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Review of the 19th Annual Plenderleith lecture “Antiquities trafficking – 21st century developments”

It was a full house for the Icon Scotland Group’s Annual Plenderleith Lecture last month, this time in Glasgow. The event proved such a draw that some members travelled from as far afield as Bristol to attend, and the Icon Chair of the Board of Trustees, Siobhan Stevenson, had come over from Belfast.

The group gathered at the St Mungo Museum of Religious Art and Life to hear Dr Neil Brodie address a controversial and highly topical subject: the global trafficking of antiquities and other cultural objects.


Plenderleith lecture

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Conservation Opportunities in Scotland

Two great conservation opportunities have become available in Scotland this month.

The first is for a post-doctoral research assistant at Glasgow University (closing date 14 February 2017) and the second is for an 8-week internship at the Centre for Research Collections, University of Edinburgh (closing date 20 February 2017).

Scotland is a great place to live and work, so apply now!


Fireworks over Edinburgh

Conference Review: “Fail to Plan, and Plan to Fail” (Icon Care of Collections Group AGM and Conference)

Interesting review of the Icon Care of Collections AGM and Conference “Fail to Plan, and Plan to Fail” held in October 2016. The event delivered a forward-thinking approach to disaster response including talks on having an emergency plan on a smart phone and the Museum of London’s emergency planning e-learning tool. Read now and reassess your own disaster plan!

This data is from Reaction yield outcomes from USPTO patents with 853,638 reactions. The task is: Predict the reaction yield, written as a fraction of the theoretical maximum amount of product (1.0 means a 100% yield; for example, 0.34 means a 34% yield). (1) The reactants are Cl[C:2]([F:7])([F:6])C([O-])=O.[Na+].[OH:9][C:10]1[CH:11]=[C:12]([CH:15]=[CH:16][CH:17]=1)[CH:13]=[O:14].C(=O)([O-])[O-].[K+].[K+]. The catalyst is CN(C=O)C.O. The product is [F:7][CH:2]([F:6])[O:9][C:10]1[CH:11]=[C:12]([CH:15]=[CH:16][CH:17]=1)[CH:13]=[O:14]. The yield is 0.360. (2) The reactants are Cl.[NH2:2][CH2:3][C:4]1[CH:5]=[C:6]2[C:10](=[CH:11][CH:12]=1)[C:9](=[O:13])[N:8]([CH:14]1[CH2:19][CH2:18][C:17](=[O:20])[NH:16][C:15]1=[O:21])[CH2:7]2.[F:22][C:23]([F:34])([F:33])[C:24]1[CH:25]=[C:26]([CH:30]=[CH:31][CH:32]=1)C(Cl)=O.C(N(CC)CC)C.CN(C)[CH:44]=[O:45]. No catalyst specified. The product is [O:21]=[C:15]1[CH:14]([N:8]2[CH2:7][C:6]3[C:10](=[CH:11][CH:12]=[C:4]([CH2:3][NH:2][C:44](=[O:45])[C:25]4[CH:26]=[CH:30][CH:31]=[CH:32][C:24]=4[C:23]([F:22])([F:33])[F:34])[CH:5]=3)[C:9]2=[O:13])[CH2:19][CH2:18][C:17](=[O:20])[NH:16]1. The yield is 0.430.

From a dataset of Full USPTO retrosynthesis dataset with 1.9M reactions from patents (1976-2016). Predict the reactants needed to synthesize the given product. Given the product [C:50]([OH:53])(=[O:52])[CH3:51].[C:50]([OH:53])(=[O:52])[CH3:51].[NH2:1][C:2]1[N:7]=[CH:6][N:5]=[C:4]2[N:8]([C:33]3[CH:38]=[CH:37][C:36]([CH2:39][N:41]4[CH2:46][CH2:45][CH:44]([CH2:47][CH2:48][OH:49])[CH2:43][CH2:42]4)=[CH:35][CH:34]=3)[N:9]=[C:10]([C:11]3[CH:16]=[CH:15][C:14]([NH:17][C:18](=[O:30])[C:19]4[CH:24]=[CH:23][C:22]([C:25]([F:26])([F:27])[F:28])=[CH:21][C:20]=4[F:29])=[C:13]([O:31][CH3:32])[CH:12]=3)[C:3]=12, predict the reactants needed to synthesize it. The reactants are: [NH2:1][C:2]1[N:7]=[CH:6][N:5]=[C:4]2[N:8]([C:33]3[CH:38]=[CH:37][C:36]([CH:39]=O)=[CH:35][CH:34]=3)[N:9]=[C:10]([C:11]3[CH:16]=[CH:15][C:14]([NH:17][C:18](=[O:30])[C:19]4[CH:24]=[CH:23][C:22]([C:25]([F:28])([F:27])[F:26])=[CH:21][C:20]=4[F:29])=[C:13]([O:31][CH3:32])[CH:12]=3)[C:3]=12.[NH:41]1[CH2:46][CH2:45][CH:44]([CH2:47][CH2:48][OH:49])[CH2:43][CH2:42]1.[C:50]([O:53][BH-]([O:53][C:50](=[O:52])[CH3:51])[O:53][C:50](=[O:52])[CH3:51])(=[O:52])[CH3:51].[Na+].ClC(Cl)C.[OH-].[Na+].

The Book & Paper Gathering

The dreaded call from a colleague with a collections emergency is one that no conservator wants to receive; but it has happened to many of us. Small-scale incidents are more common than major emergencies, but planning for an emergency situation of any scale involves a great deal of work to ensure a plan is in place, the right equipment is available and the response will be effective. This year marks the 50th anniversary of the Florence floods; and with more recent disasters like the fires at Clandon Park and Glasgow School of Art on our minds, emergency preparedness seems more necessary than ever.

On 3rd October 2016, Icon’s Care of Collections Group (CCG) held a conference ominously titled “Fail to Plan, and Plan to Fail”, followed by their AGM. The event was held at the British Library and included a tour of the book stacks and salvage equipment…

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Crowdsourcing Conservation

During the Festival of Creative Learning (20-24 February 2017), the Centre for Research Collections (CRC), University of Edinburgh, will be hosting its first ever conservation crowdsourcing event!